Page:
Quote Originally Posted by Ron Z View Post
    Here are some of the problems.

    1] There's a reason why every cartridge/converter pen uses the same basic design elements from the earliest C/C pens in the 60s to today. All of the pens that are designed to use cartridges or converters have a piercing tube to both pierce the cartridge to fit into the converter, and to house the insert on the feed. The insert is part of the feed, designed to carry the ink from the inside of the cartridge/converter down to the nib. Those slits carry the ink, the fins on the collector just help to regulate flow. The insert also allows air to flow back into the C/C, preventing (for lack of a better word) vapor lock. That can prevent ink from flowing out of the converter or cartridge down to the feed. This is something that every pen mechanic has had to deal with, and the repair often involves modifying the feed! Were you able to write all of the ink out of the converter before it stalled?
    Not sure how this is a problem. It seems like it's a description of how pretty much every fountain pen works, and there are a few discrepancies. The fins on the collector don't regulate flow, for example. Fins are simply a way to increase surface area, which is why they are present on an air cooled motorcycle engine. In the case of a fountain pen, they are an increase in surface area for excess ink to collect on when internal pressure exceeds atmospheric pressure and ink in the reservoir is caught in between.

    Quote Originally Posted by Ron Z View Post
    2] Not all pens have enough room down in the section to fit a cartridge. Many times the feed comes to the very end of the section. Many Sheaffers have the insert/extension on the end of the feed to facilitate an adequate flow of ink.
    Fair enough, and a potential problem; but not one in this case nor every case. It's simply screening criteria for selecting a candidate.

    Quote Originally Posted by Ron Z View Post
    3] Did you remove the pressure bar? What did you do with the lever if the pressure bar is out?
    Is this really a problem? A drop of glue seems an easy fix to hold the lever in a fixed position, since it's no longer needed.

    Quote Originally Posted by Ron Z View Post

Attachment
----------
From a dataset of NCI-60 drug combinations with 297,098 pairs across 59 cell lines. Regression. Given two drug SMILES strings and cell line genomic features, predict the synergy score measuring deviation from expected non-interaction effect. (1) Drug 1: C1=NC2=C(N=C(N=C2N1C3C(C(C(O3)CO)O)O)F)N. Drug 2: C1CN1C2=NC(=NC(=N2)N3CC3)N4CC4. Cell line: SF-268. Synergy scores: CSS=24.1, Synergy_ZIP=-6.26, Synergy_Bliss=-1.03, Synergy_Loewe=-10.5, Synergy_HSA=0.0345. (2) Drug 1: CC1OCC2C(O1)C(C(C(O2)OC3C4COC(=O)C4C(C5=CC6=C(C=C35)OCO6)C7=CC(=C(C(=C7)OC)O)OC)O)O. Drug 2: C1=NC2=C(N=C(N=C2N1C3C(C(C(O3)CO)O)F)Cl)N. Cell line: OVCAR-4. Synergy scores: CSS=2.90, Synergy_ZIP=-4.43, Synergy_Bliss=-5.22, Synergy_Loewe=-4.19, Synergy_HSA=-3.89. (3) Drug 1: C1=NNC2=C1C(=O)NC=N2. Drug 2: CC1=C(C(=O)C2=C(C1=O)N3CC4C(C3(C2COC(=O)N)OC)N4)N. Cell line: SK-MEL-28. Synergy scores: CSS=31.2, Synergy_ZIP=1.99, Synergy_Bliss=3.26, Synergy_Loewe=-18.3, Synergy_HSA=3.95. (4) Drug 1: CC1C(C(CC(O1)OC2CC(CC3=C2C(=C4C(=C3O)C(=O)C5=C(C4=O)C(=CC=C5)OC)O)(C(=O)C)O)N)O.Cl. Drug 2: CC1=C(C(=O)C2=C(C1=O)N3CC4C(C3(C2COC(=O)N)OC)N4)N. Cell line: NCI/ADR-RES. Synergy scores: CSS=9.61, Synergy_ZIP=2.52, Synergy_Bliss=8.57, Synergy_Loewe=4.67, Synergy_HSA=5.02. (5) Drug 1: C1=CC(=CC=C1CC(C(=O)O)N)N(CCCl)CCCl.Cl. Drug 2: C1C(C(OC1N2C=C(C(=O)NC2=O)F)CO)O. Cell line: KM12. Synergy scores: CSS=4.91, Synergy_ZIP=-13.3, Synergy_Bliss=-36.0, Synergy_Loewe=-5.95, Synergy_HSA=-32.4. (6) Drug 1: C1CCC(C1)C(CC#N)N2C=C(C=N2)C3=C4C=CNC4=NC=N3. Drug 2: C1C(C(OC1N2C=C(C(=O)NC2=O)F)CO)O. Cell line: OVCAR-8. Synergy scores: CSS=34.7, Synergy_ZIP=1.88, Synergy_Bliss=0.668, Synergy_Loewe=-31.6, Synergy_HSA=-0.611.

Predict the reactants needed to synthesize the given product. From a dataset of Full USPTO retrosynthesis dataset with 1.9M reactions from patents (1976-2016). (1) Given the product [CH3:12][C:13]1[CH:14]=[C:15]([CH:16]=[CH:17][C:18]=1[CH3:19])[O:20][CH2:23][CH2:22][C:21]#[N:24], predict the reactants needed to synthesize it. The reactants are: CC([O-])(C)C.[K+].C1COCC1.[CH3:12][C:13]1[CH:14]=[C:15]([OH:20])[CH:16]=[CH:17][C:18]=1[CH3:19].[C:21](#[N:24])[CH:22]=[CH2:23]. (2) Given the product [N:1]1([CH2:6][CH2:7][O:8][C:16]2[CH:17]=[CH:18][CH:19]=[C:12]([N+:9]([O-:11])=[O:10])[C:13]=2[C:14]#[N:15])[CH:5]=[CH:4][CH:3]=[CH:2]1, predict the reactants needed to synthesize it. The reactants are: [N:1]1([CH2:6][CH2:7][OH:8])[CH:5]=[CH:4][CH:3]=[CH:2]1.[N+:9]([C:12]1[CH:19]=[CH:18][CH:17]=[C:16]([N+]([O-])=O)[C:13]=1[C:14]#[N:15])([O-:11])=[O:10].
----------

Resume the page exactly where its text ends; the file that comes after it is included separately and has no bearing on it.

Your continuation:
4] This is a slip fit section. I would be surprised if the barrel does not crack at some point from regularly removing the section from the barrel, or the section becoming so lose that it shifts or falls out of the barrel. Slip fit sections were not designed to be removed on a regular basis. I consider opening and removing a snug or tight section to be the most dangerous part of a restoration or repair because the barrel can crack.
    Again, is this really a problem? You can reduce the diameter of the section and use something like a oil-dominant rosin mix to secure it. Holds well and is easily removable.

    Quote Originally Posted by Ron Z View Post
    5] Does this take a converter or just the cartridge? If just the cartridge, congratulations. You've made a modified eyedropper, which is the very thing that the "self fillers" were trying to avoid when they were invented, and why they were such a big hit.
    Honestly, this is the really snarky/dismissive part. It's also clear that he threaded the barrel-side of the section to take a screw in converter. Pretty good idea actually, although it presents its own problems that are relatively easily solved.

    Quote Originally Posted by Ron Z View Post
    Thinking outside of the box is what I'm known for in repair. I just like the repair to be reliable, and to preserve the design and function of a pen. But its your pen....
    And this is what gets under my skin with these types of threads. Person has a doable idea, but many (if not most) do not offer helpful ideas and instead go straight to why it won't work. You didn't "think outside the box" for this guy, nor offer your considerable expertise on ways he could do it. You just said "There's no practical way to convert...". At least Chrissy is thinking with her lathe comment (which is a more complicated way to reach the goal - through fabrication), and she rightly notes it is cost prohibitive.

    The guy experimented with a pen that would be relegated to a parts box (if not a trash can). He made it usable again. He is enjoying the hobby and sharing that. We should be congratulating rather than criticizing.

    It's amazing how much panic one honest man can spread among a multitude of hypocrites.
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    Default Re: Wanting to forgo the sac

    As is common the usual offender cries foul and completely doesn't get it. I figure @ronz has forgotten more than most will ever know.

  10. #26
    Senior Member dneal's Avatar
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    Default Re: Wanting to forgo the sac

    Save it for the politics forum, Chuck.

    It's amazing how much panic one honest man can spread among a multitude of hypocrites.
    - Thomas Sowell

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  12. #27